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Fresh IBC suspension till March 2021 may put brakes on stressed asset insolvency resolution process

Fresh IBC suspension till March 2021 may put brakes on stressed asset insolvency resolution process

Suspension of fresh proceedings under the insolvency law as well as the NCLT and the appellate tribunal switching to virtual hearings due to the coronavirus pandemic seem to have put the brakes on the pace of resolution process for stressed assets and realisation for creditors.

To provide relief for entities impacted by the pandemic, the government has suspended fresh proceedings under the Insolvency and Bankruptcy Code (IBC) starting from 25 March 2020, when the nationwide lockdown was imposed to curb spreading of coronavirus infections. The suspension has been extended till March 2021.

While the National Company Law Tribunal (NCLT) and the National Company Law Appellate Tribunal (NCLAT) are conducting virtual hearings with a new set of standard operating procedures, experts are of the opinion that the pandemic has caused an overall slowdown in the resolution process.

For most part of 2020, both the NCLT and the NCLAT functioned without a full time President or Chairperson, respectively. Besides, the need for more benches and adequate number of judicial and technical members along with presiding officers was also felt. A recent report said that creditors may realise just Rs 60,000-65,000 crore in the current fiscal through successful resolution plans under the IBC compared to about Rs one lakh crore realised in 2019-20, which will be a decline of around 40 per cent.

Legal experts have apprehensions that once fresh filings resume under the IBC, the NCLT and the NCLAT would witness a substantive jump in the number of fresh cases of default. The system needs to be ready to face the expected wave, there could be a tremendous rush. The tribunals would have to prioritise urgent matters for hearing given their present strength. Moreover, the number of benches should be increased and vacancies should be immediately filled after retirements. There may be taken up more urgent matters and some would be taken up later but unless there is increase in the number all over the place, it would be difficult to handle if there is a gap of a year-and-a-half of the non-filings and with pandemic leading to further insolvencies.

In 2020, the NCLAT did not get a regular Chairperson after Justice S. J. Mukhopadhaya retired on 15 March 2020. In October, the government had again extended the tenure of Justice B L Bhat as the officiating Chairperson of the NCLAT till the end of this year. Moreover, judicial functioning of the appellate tribunal was disrupted several times as some of its staff and members tested positive for coronavirus. The situation had also caught the attention of Supreme Court, which asked the NCLAT to find a way on how to resume online hearing while its functioning remains suspended and observed "the doors of justice cannot be closed".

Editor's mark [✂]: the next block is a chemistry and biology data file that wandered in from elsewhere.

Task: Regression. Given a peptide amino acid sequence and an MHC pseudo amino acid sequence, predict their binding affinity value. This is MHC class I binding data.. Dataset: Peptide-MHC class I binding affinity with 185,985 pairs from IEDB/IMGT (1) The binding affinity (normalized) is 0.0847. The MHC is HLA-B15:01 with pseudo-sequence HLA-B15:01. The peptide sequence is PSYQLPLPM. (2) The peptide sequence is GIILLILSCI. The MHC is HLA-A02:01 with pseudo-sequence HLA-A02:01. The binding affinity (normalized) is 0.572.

The NCLAT passed more than 1,050 judgements this year in matters related to the IBC, Companies Act and Competition Act, as per its website. In 2021, the appellate tribunal is expected to pass orders on several ongoing insolvency matters such as those related to Bhushan Power & Steel, Jaypee Infratech and IL&FS.

This year, the NCLAT passed several key judgements, including setting aside the government's plea to supersede the board of 63 Moons Technologies and dismissing pleas of auditors in a case related to alleged fraud at IL&FS group firm IFIN. Among other matters, the appellate tribunal gave conditional go-ahead to NBCC for buying Jaypee Infratech under the IBC, upheld Adani group firm's takeover of Dighi Port and set aside some resolution plans.

The NCLAT also held that successful resolution applicants cannot be permitted to withdraw their offer. In another matter, it ruled that insolvency proceedings cannot be initiated once the debt is converted into capital. In an unprecedented move, a three-member NCLAT bench, in September, 2020, said a previous judgement passed by a five-member bench related to deciding the time frame for initiating insolvency proceedings against a company, was "contrary to settled law" and referred it for reconsideration. However, the five-member bench of the NCLAT turned down the reference terming it as "misadventure", "inappropriate" and crossing the red line.

Meanwhile, the NCLT—which has its principal bench in the national capital and fourteen other benches across the country—approved resolution for 78 corporate debtors as on 30 September 2020, according to data from the Insolvency and Bankruptcy Board of India (IBBI).


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